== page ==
Americans have rallied to give an unprecedented amount of aid in the wake of Hurricane Katrina.
Offers of jobs and homes are being made to hurricane survivors
They have already pledged around $587m (£319m) - more than initial donations for 9/11 and the Asian tsunami - according to a newspaper that tracks charitable giving.
But it is not just money that Americans, touched by the tragedy unfolding on their doorstep, are giving.
They have opened their homes, their businesses and their livelihoods to help the hundreds of thousands affected by the storm.
Dozens of adverts offering free accommodation, jobs and relocation packages have been posted on websites.
Shannon Hunter is offering a home to a single mother of two or three children in a "great neighbourhood" of Asheville, North Carolina, close to an "excellent school".
She told the BBC that, being a mother herself, "I think right now the kids and the single moms really need a lot of help".
A small manufacturing firm near Topeka in Kansas is advertising for three skilled machinists and says it will give priority to victims of the hurricane.
Brad Wenger, Vice-President of Wenger Manufacturing, says it is a chance to offer longer-term benefits to people, but denies it exploits their misfortune.
"We have a need for several machinist positions so if someone's willing to relocate, that would also help us and hopefully we can help them out also," he told the BBC's World Today programme.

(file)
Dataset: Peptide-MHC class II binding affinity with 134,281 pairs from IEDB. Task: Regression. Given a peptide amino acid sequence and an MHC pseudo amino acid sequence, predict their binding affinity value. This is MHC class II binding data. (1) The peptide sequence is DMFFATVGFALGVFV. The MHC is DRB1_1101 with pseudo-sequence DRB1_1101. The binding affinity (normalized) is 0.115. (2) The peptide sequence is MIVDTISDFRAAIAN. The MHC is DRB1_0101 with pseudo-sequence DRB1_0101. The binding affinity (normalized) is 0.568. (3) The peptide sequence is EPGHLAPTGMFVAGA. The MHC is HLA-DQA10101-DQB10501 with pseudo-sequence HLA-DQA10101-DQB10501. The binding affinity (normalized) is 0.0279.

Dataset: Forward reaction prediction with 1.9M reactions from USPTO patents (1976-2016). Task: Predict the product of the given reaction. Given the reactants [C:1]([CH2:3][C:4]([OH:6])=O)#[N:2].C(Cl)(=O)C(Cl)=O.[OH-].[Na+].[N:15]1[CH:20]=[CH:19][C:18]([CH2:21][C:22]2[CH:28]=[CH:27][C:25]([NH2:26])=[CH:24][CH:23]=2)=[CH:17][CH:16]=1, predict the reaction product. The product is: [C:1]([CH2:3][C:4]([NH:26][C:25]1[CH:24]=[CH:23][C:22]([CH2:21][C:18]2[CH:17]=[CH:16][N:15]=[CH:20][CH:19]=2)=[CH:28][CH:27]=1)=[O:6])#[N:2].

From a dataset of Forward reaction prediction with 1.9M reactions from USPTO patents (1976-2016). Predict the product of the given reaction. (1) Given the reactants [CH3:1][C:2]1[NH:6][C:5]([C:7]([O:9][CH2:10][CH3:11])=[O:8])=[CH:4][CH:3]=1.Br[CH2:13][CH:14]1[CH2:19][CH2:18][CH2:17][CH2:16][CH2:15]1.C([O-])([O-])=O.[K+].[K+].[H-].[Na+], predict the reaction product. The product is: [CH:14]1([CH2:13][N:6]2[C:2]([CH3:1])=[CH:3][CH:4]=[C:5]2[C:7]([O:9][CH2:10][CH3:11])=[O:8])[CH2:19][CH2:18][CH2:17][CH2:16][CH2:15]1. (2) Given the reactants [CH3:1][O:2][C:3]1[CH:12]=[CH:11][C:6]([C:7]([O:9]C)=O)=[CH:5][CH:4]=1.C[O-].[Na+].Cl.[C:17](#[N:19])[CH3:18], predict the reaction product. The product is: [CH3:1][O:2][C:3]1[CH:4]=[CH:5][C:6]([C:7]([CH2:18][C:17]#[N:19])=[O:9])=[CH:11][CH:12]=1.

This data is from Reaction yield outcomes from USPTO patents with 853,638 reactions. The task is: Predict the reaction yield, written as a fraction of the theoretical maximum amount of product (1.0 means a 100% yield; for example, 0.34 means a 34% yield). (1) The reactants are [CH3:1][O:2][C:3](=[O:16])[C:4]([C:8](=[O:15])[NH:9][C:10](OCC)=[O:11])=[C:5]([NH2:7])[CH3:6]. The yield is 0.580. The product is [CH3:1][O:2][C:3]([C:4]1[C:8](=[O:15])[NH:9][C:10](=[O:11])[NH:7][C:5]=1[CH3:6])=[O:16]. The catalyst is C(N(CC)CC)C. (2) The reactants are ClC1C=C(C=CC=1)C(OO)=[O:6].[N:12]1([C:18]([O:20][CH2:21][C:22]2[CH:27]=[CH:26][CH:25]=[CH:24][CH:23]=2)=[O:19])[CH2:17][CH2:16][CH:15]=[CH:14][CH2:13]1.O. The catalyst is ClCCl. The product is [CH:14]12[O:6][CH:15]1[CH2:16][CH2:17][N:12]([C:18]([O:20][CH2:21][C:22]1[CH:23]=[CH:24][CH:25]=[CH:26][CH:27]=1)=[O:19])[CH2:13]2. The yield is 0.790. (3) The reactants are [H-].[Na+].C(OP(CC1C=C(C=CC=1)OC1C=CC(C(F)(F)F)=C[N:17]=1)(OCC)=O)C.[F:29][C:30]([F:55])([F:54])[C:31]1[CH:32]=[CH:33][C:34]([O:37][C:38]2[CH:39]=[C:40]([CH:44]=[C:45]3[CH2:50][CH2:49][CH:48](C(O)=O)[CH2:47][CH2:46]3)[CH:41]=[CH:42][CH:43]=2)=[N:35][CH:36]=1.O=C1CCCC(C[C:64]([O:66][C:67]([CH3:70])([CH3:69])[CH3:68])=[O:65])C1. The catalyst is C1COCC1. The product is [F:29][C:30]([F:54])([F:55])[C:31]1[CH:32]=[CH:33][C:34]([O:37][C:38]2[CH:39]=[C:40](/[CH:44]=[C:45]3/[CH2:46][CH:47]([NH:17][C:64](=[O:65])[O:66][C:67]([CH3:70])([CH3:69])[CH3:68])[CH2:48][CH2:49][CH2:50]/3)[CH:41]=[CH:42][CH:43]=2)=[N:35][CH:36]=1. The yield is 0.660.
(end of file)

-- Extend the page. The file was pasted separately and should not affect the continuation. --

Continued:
Brad Snook, who has offered rooms in his Chicago apartment, said: "I don't know how you couldn't come to this decision when you see what people have gone through".
Town councils, places of worship and community groups have gathered together supplies of clothing, nappies, food and water for the states devastated by the hurricane.
Celebrities have joined the effort, offering donations or getting involved hands-on in the relief effort.
US AID PLEDGES
$61.bn - US government
$587m - US donations*
*According to the Chronicle of Philanthropy
Black music stars such as Diddy and Jay-Z have given large donations and appealed for aid to help the African-American communities most affected by the tragedy.
"These people in the dome listen to our music," said hip-hop star Timbaland in an appeal to his peers for donations.
The American Red Cross says it has already received $485m in gifts and pledges. It is "the largest response to a single disaster" in its history, says vice-president Joe Becker.
The Chronicle of Philanthropy newspaper, which tracks the contributions, has calculated that Americans have given at least $587m.
This compares with $239m in the 10 days after the 9/11 attacks, and $163m collected nine days after the tsunami.
However, amid the generosity, the FBI has warned of fraudulent websites popping up on the internet purporting to help hurricane survivors.
FBI assistant director Louis Reigel says new sites are appearing "faster than we can pound them down" and urges people wishing to contribute to contact well-known organisations.
Julie Gravois and her three children used to live in a two-storey house in New Orleans, near to one of the levees breached by the storm.
They left with nothing on the Sunday before the storm, thinking they would soon be able to return.
Oprah Winfrey is one of the high-profile visitors to evacuee shelters
Now most of their home is under water and they are living with her sister Jeanne at Fairfax Station in Virginia on the east coast.
She has been able to put her two younger children in school and is grateful to have a "great sister" who will let them stay as long as they need to.
But they all miss home and, she admits, finding it hard to adapt to their new circumstances.
"I'm a single mom, I have three jobs and I'm not used to having people give to me," the 37-year-old legal secretary told BBC News.
"It's really, really hard to need things all the time; we need everything, down to toothbrushes and toothpaste."